Because we firmly believe that you shouldn’t have to choose between keeping a non-toxic home and having clean clothes, there are a number of organic, eco-friendly surface cleaning and fabric softening alternatives that work just as well as the potent stuff. Both Branch Basics’ Laundry Solution and their new wool dryer balls follow in line with the company’s “human-safe” ethos—a motto they prefer to “non-toxic” living.

“The ingredients used to make a product may not fully reflect the properties and safety of the final formula. With that said, we did third party end-product testing to make sure all of our ingredients didn’t interact in a way that could be irritating or harmful. This is something we hope to see the industry as a whole move towards so that consumers can make more informed choices,” notes Nelson.

All of their fragrance-free cleaners include principal ingredients like coco-glucoside (formed from coconut oil, corn and fruit), baking soda, and chamomile flower extract that are gentle enough to double as hand soap, but powerful enough to tackle stains.

Also look for other brands doing incredible things to help you ‘clean up’ your laundry room, another one of our favorites at Domino is Common Good. The plant-derived enzymes make the formulas ultra concentrated, but sensitive enough for even babies and irritated skin. And beyond being good for you, Common Good is also focused on it’s footprint in the world—another huge issue with traditional laundry brands, who rely on potentially toxic chemicals. The entire brand has refillable stations in retailers across the US, and their formula and plastic packaging is biodegradable.

Or DIY it—other safe and homemade cleaning substitutes include:

  • Lemon juice
  • White vinegar
  • Cornstarch
  • Castille soap
  • Vegetable oil
  • Hydrogen peroxide

See our full guide to the best natural surface cleaners on the market here.

Why You Should Ditch Your Dryer Sheets

Of the 3-10 gallons of toxic household cleaning products in a home, the chemicals in dryer sheets and fabric softeners are considered to be among the most toxic,” explains Nelson.

Both fabric softeners and dryer sheets are comprised of hefty doses of fragrance chemicals (like Acetaldehyde, a synthetic scent blend that’s potentially carcinogenic to humans) that are designed to cling to fabric. That signature scent’s ability to hold on to that particular surface and withstand temperature, humidity, and other conditions is what Nelson refers to as “fragrance substantivity.”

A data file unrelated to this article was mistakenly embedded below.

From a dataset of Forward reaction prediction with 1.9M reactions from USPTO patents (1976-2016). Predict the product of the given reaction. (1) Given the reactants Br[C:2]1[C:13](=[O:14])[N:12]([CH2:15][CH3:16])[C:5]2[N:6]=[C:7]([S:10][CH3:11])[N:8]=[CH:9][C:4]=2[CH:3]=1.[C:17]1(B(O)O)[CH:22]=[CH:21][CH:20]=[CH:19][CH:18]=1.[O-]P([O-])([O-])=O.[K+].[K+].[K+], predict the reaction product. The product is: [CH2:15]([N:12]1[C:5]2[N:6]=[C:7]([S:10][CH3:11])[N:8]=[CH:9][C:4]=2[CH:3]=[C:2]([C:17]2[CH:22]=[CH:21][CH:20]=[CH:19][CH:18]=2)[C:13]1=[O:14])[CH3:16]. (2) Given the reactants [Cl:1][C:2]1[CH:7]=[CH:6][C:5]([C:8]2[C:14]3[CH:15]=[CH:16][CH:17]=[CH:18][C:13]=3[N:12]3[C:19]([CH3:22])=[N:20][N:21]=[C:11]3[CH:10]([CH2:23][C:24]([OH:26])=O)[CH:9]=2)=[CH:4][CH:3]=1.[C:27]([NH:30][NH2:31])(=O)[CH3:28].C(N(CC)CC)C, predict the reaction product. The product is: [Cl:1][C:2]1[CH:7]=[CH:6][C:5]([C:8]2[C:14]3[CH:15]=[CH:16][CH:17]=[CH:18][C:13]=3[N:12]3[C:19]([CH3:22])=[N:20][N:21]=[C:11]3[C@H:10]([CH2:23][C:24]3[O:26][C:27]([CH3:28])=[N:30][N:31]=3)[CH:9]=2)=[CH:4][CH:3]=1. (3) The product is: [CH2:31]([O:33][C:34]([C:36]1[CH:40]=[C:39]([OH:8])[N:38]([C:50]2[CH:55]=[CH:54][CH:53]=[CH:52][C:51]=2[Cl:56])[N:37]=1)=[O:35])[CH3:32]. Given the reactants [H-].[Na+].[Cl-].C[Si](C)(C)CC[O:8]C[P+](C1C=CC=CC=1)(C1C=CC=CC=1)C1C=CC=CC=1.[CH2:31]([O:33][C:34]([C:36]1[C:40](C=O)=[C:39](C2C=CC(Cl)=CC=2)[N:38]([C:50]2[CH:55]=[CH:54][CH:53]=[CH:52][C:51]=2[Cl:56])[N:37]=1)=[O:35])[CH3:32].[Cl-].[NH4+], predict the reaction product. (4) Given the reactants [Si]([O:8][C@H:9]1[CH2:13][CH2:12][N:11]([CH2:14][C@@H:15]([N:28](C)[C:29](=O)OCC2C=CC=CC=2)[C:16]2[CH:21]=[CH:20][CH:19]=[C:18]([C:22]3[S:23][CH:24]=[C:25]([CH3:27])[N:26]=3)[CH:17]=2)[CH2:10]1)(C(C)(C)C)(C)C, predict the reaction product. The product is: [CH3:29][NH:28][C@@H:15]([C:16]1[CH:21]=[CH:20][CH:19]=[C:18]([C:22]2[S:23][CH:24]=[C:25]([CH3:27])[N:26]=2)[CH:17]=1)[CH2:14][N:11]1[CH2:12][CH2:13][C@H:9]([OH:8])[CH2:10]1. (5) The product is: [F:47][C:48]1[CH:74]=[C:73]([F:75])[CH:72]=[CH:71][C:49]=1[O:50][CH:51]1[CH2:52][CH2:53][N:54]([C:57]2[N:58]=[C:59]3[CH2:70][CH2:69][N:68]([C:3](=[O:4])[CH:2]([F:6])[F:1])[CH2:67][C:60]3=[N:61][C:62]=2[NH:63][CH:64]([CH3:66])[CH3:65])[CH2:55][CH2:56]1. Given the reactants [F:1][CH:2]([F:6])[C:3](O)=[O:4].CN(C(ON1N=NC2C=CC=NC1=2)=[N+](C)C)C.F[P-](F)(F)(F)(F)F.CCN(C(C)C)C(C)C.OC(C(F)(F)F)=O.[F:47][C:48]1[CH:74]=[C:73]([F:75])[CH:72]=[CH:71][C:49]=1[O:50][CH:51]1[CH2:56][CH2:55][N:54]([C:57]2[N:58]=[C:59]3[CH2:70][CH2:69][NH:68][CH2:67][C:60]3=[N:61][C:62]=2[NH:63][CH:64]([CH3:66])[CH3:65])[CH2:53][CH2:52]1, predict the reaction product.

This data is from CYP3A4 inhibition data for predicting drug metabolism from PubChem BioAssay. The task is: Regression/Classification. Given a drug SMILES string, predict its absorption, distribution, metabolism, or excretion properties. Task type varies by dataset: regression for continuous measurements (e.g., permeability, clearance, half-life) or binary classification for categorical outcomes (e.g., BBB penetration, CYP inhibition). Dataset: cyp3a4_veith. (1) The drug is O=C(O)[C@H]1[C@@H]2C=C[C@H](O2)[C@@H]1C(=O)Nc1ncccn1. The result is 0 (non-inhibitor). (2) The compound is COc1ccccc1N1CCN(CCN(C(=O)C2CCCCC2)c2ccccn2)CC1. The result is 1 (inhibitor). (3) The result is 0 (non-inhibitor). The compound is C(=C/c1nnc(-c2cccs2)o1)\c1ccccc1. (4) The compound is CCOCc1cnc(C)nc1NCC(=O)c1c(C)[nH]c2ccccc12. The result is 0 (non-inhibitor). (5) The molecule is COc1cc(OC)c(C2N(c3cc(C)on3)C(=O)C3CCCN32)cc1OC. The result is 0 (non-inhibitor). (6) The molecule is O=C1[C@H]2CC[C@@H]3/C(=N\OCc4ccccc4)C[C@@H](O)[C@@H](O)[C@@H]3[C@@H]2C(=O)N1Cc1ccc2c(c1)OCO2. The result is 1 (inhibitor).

“Lingering chemical residues in the clothes enter the body through the skin, which is almost like eating them!” she adds. “Many of these compounds are solvents that directly affect the nervous system and endocrine system and can contribute to the development of chronic illness.”

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Try Dryer Balls

Not unlike your typical dryer sheet, Branch Basic’s wool dryer balls aim to soften fabric, reduce static, and smooth wrinkles. Sourced and made by hand in America, their green alternative is free of pesticides, dyes, and fragrance and allows hot air to circulate more effectively through the fabric, thus cutting drying time by up to 25 percent.

“They leave no chemical residue on your clothes or dryer like fabric softeners or dryer sheets, and they save your skin and lungs from direct contact as well,” explains Evans. “The wool we use is pesticide-free throughout its entire life cycle, as the lambs are pastured on an organic farm where no pesticides are ever used and wool is never treated with moth-proofing chemicals.”

While their dryer balls might cost you more than your typical store-bought sheets, they essentially last forever. “You can get 1,000 loads out of each ball,” shares Love. “But we think many people might want to replace them in a couple of years just for a “fresher” wool ball look.”

Other Ways to Create a Healthy Home

FYI: The laundry room isn’t the only space that is possibly negatively affecting the air quality in your home. Removing pesticides from the garage, toxic cleaners from your cabinets, and any other products with synthetic fragrance (air fresheners, potpourri, scented plug-ins) is a great first step. Additionally, pay attention to products with warnings related to eye, skin, and respiratory irritation, or directions that recommend using rubber gloves or masks. Below, Nelson shares a few more key buzzwords to avoid when shopping for safe products.

  • The suffix “cide,” which means kill (pesticides, herbicides, biocides, fungicides, mildewcides)
  • The words “sanitizers” and “disinfectants”
  • Caution” (lethal adult dose is an ounce to more than a pint),
  • “Warning” (lethal adult dose is a teaspoon to a tablespoon)

 

Read more stories like this: 

Finding Clean (Affordable!) Beauty Is Easier Than You Thought